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Avow or Avoid?: The Public Communication Strategies of Enron and WorldCom
Unformatted Document Text:  Avow or Avoid? 7 should build relationships with key stakeholder groups that can be segmented for precise communication needs during a crisis, an organization must maintain a reputation for openness and honesty (pp. 480-481). Fitzpatrick and Rubin (1995), in a content analysis of news coverage of sexual harassment cases, found evidence that “organizations [need] to reconcile the often contradictory counsel of public relations and legal professionals and take a more collaborative approach to crisis communication” (p. 21). They noted that these two groups of professionals have standard strategies for dealing with crisis communication that are very different. Fitzpatrick and Rubin suggest the traditional legal strategy is to say nothing or as little as possible (as quietly as possible) citing the legal sensitivity, private nature or company policy of the event in question. The legal strategy also argues for denial of guilt and shifting or, at worst, sharing blame with the plaintiff (p. 22). The traditional public relations strategy is to be candid and state any appropriate company policy on the issue, announce that the allegations are being investigated, admit a problem if one truly exists and then quickly plan, announce and implement a remedy (p. 22). Arpan-Ralstin and Roskos-Ewoldsen (2000) found that when an organization steals thunder, that is, self-discloses a crisis before it is disclosed by another, higher credibility ratings for the organization result. They also found that the crisis is perceived as less severe. The implications of stealing thunder as a crisis communication technique are more logically linked to the Fitzpatrick and Rubin’s (1996) traditional public relations strategy than it is to the traditional legal model. Crisis and conflict Coombs (1998) provides additional evidence of the poor outcomes that can occur when crisis communication is substandard. He found that when an organization is perceived as being responsible for a crisis, the public’s image of the organization is worse. Furthermore, if the organization shows evidence of personal control over the crisis that image, damage is more

Authors: Reber, Bryan. and Gower, Karla.
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Avow or Avoid?
7
should build relationships with key stakeholder groups that can be segmented for precise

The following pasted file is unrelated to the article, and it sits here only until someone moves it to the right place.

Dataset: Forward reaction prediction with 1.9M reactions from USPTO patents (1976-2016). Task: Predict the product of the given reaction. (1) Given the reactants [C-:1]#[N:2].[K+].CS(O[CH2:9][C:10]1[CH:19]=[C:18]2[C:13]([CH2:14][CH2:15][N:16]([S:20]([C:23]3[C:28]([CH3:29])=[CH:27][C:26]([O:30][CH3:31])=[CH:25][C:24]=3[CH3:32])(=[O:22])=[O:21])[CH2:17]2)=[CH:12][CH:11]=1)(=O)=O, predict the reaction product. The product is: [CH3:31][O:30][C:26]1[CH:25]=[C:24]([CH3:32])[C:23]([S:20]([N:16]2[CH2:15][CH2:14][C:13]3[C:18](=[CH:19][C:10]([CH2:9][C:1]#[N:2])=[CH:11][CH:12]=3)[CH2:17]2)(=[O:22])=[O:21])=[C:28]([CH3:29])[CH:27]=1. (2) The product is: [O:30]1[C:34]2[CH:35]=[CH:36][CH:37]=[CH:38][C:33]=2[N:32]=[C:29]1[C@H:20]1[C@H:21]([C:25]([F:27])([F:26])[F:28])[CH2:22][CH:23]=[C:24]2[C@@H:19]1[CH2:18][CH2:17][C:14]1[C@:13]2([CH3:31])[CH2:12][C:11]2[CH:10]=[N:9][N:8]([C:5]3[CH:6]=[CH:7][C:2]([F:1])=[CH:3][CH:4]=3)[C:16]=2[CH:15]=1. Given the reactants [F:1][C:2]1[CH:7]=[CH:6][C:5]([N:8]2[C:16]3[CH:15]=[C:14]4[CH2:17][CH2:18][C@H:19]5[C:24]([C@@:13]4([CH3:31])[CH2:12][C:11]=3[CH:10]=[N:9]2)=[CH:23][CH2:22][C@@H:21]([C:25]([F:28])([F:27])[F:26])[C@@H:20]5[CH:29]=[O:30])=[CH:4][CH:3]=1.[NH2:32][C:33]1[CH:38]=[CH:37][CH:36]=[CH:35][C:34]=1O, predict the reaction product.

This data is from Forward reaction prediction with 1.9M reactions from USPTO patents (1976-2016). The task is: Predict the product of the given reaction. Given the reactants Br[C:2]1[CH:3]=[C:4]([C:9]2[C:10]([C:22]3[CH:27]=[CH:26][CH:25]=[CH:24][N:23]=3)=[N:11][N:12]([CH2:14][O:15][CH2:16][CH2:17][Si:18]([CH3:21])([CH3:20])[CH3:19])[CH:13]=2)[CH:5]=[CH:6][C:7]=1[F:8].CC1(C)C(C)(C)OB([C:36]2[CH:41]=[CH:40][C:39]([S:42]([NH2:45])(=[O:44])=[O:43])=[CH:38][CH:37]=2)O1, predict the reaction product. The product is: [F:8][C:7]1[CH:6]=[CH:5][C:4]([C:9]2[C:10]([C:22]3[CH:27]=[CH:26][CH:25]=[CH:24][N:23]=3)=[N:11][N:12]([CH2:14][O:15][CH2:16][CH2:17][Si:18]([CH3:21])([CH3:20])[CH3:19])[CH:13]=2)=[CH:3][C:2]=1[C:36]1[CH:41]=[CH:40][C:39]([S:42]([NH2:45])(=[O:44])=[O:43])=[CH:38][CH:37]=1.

communication needs during a crisis, an organization must maintain a reputation for openness
and honesty (pp. 480-481).
Fitzpatrick and Rubin (1995), in a content analysis of news coverage of sexual
harassment cases, found evidence that “organizations [need] to reconcile the often contradictory
counsel of public relations and legal professionals and take a more collaborative approach to
crisis communication” (p. 21). They noted that these two groups of professionals have standard
strategies for dealing with crisis communication that are very different. Fitzpatrick and Rubin
suggest the traditional legal strategy is to say nothing or as little as possible (as quietly as
possible) citing the legal sensitivity, private nature or company policy of the event in question.
The legal strategy also argues for denial of guilt and shifting or, at worst, sharing blame with the
plaintiff (p. 22). The traditional public relations strategy is to be candid and state any
appropriate company policy on the issue, announce that the allegations are being investigated,
admit a problem if one truly exists and then quickly plan, announce and implement a remedy (p.
22).
Arpan-Ralstin and Roskos-Ewoldsen (2000) found that when an organization steals
thunder, that is, self-discloses a crisis before it is disclosed by another, higher credibility ratings
for the organization result. They also found that the crisis is perceived as less severe. The
implications of stealing thunder as a crisis communication technique are more logically linked to
the Fitzpatrick and Rubin’s (1996) traditional public relations strategy than it is to the traditional
legal model.
Crisis and conflict
Coombs (1998) provides additional evidence of the poor outcomes that can occur when
crisis communication is substandard. He found that when an organization is perceived as being
responsible for a crisis, the public’s image of the organization is worse. Furthermore, if the
organization shows evidence of personal control over the crisis that image, damage is more


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